History Stories

What’s old is new again, especially on TV. Last year, Netflix brought back Full House as Fuller House, a “revival” of the 1987-95 series set in the present day. Despite terrible reviews, it’s starting a third season in September. Will & Grace, which went off the air in 2006, will also premiere new episodes that month on NBC. Not to be outdone, ABC is bringing back the ‘90s sitcom Roseanne with the same cast.

Each announcement of a new TV show revival always comes with plenty of hand-wringing about whether it’ll be as good as the original. But whether or not you think revivals make for good TV, recycled material is a feature, not a bug, of television history.

Networks have been re-purposing successful shows into new ones pretty much since television’s birth. Today, trendy revivals like Twin Peaks or The X-Files focus on the lives of original cast members years later. But for decades, networks preferred to capitalize on successful shows with “spin-offs” (which are still employed today). These spin-offs used characters or elements of an existing show to create a new series with a different premise.

CBS Television advertisement for the 1984 premiere of "AfterMASH."

CBS Television advertisement for the 1984 premiere of “AfterMASH.” (Credit: CBS via Getty Images)

Some of these spin-offs are so famous that fans might not even know they were derived from another series. Jackie Gleason, for instance, adapted his 1950s hit The Honeymooners from his variety show. Norman Lear created game-changing, provocative television by unleashing an army of All in the Family spin-offs in the ‘70s, including The Jeffersons, Maude, and Good Times. Lear’s follow-up series usually focused on one or two characters who’d appeared in a previous show. Good Times was actually a spin-off of a spin-off, since central character Florida Evans first appeared on Maude. In the ‘80s and ‘90s, the popular series A Different World, Family Matters, Saved by the Bell, and Daria were all created as spin-offs from other original shows.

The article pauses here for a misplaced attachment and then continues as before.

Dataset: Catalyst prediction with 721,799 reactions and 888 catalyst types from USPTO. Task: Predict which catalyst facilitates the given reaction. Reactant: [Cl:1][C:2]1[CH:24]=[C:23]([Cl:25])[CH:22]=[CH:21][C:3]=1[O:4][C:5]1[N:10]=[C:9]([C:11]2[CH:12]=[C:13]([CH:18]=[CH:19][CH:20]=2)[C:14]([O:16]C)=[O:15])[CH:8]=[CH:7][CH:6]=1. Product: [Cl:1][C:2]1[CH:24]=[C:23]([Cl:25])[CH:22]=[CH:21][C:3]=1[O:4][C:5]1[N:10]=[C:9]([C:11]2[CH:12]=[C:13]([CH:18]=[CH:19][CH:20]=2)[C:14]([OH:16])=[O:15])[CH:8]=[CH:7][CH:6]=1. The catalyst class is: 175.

Despite the success of many spin-offs, the ones that bombed have given the genre a bad reputation. And to be fair, there are a lot of bombs. M*A*S*H* was an intensely popular show about a Korean War medical unit that aired during and after the Vietnam War. It was such a hit that for 27 years, its 1983 finale held the record for being the most watched U.S. program at 105.97 million viewers. In contrast, the spin-off AfterMASH tanked in its second season. A pilot for a second spinoff, W*A*L*T*E*R*, was never picked up.

Isabel Sanford (left) and Sherman Hemsley (right) guest starring on "All in the Family," before the premiere of their popular spin-off, "The Jeffersons." (

Isabel Sanford (left) and Sherman Hemsley (right) guest starring on “All in the Family,” before the premiere of their popular spin-off, “The Jeffersons.” (Credit: Bettmann/Getty Images)

When you start to look through television history, it’s become challenging to find an original hit that didn’t have at least one bad spin-off. The Golden Girls’ 1992 finale was watched by a solid 27.2 million viewers, yet the follow-up show The Golden Palace flopped after one season. Americans may have loved The Brady Bunch, but they didn’t like the short-lived series The Brady Brides. And though All in the Family and Happy Days had successful spin-offs, they also had their share of flops, too. Fans have even been known to take preemptive steps to try to fend off resuscitation of their favorite shows: The Washington Post recently published an article begging NBC not to bring back The West Wing, a prospect the network has floated by Aaron Sorkin.

Even some follow-up shows that did well when they aired seem obscure today because they’re overshadowed by the original. I Love Lucy is one of the most famous television shows of all time; but modern fans might not have even heard of The Lucy–Desi Comedy Hour and The Lucy Show (a semi-spin-off), both popular shows in the late ‘50s and ‘60s. Trapper John, M.D. was apparently a decent ‘80s show. It was technically a spin-off of the 1970 film MASH, which the TV show M*A*S*H* was also spun off of—but even so, it couldn’t compete with TV M*A*S*H*’s record-breaking success.

So despite the fact that some second-generation shows have proved to be quite popular, spin-offs are still widely considered to be “less-than.” The Simpsons, for example, once aired a whole episode mocking the genre. But the episode was also making a subtle joke about its own show. After all, The Simpsonswhich is about to overtakeGunsmoke as the longest running series—is itself a spin-off of The Tracey Ullman Show.

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